Study: Loneliness Increases With Age

Amid a major uptick in loneliness around the world, a new study has found that younger and older adults experience the highest rates of loneliness.

Throughout life, loneliness tends to follow a U-shaped curve, new research has found — reaching its highest peaks in young adulthood and older adulthood while decreasing in middle age.

These are the findings from a new analysis of nine longitudinal studies on loneliness, published Tuesday in Psychological Science. Conducted by researchers from Northwestern Medicine, the study aimed to determine how loneliness changes across the lifespan in order to identify who is most at risk.

“What was striking was how consistent the uptick in loneliness is in older adulthood,” said corresponding author Eileen Graham, associate professor of medical social sciences at Northwestern University Feinberg School of Medicine, in a news release. “There’s a wealth of evidence that loneliness is related to poorer health, so we wanted to better understand who is lonely and why people are becoming lonelier as they age out of midlife so we can hopefully start finding ways to mitigate it.”

The researchers analyzed data from 128,118 participants between the ages of 13 to 103 from over 20 countries. They examined loneliness trajectories and predictors and found that younger adults tend to struggle with loneliness, and that loneliness typically decreases as they enter midlife before significantly increasing in older adulthood.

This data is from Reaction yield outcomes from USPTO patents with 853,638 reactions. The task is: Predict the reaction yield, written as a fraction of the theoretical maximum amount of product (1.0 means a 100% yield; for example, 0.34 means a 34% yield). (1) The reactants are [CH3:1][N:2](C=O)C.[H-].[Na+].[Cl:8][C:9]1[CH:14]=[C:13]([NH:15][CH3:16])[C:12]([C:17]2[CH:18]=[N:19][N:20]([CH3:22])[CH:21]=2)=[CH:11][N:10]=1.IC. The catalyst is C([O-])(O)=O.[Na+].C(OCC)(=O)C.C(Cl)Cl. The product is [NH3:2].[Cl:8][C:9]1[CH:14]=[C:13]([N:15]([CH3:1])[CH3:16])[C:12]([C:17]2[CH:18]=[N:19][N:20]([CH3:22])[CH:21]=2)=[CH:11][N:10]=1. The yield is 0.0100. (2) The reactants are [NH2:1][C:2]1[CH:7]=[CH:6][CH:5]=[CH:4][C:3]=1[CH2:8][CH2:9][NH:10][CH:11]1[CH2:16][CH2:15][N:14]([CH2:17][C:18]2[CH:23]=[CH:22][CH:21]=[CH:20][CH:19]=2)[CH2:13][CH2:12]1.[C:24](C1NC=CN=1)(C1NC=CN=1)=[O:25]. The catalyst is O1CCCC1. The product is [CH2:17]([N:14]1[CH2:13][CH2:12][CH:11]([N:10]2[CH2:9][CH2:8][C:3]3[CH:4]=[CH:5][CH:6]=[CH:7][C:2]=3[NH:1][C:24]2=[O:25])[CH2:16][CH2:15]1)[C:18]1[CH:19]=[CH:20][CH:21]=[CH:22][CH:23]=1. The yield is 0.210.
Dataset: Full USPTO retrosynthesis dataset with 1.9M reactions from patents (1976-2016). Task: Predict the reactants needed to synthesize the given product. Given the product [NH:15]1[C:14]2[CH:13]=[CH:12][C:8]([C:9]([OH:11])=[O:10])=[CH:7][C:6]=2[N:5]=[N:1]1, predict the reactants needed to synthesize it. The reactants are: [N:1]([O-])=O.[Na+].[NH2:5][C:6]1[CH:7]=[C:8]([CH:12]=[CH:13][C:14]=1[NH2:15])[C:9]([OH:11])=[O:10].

The new research includes analyses of studies from the United Kingdom, Germany, Sweden, the Netherlands, Australia, Israel, the United States, and more, underscoring just how pervasive the issue of loneliness is worldwide.

The study found that certain factors aside from age increase an individual’s risk of suffering from loneliness. Those found to experience higher levels of persistent loneliness were disproportionately women, more isolated, less educated, had lower income, had more functional limitations, were divorced or widowed, were smokers, or had poorer cognitive, physical, or mental health.

In May 2023, the U.S. Surgeon General released an advisory to raise alarm about the devastating impact of the country's epidemic of loneliness and isolation.

“Given the significant health consequences of loneliness and isolation, we must prioritize building social connection the same way we have prioritized other critical public health issues such as tobacco, obesity, and substance use disorders,” U.S. Surgeon General Vivek Murthy said.

According to the advisory, physical health consequences of poor or insufficient social connection include a 29% increased risk of heart disease, a 32% increased risk of stroke, and a 50% increased risk of developing dementia for older adults, while lacking social connection increases the risk of premature death by more than 60%. Loneliness and isolation also contribute substantially to mental health challenges, the advisory said.

These health consequences are precisely why the Northwestern researchers set out to pinpoint those who might be vulnerable, and they say general practitioners could also be assessing levels of loneliness during regular check-ups to help identify those who might be most at risk.

The study authors suspect that younger adults may be lonely due to the transitional nature of this period of life. In contrast, middle age is often filled with social interactions through work, marriage, and children. In older adulthood, the opportunities for these social interactions may dwindle, so they say finding ways of engaging in meaningful connections is particularly important as people age.


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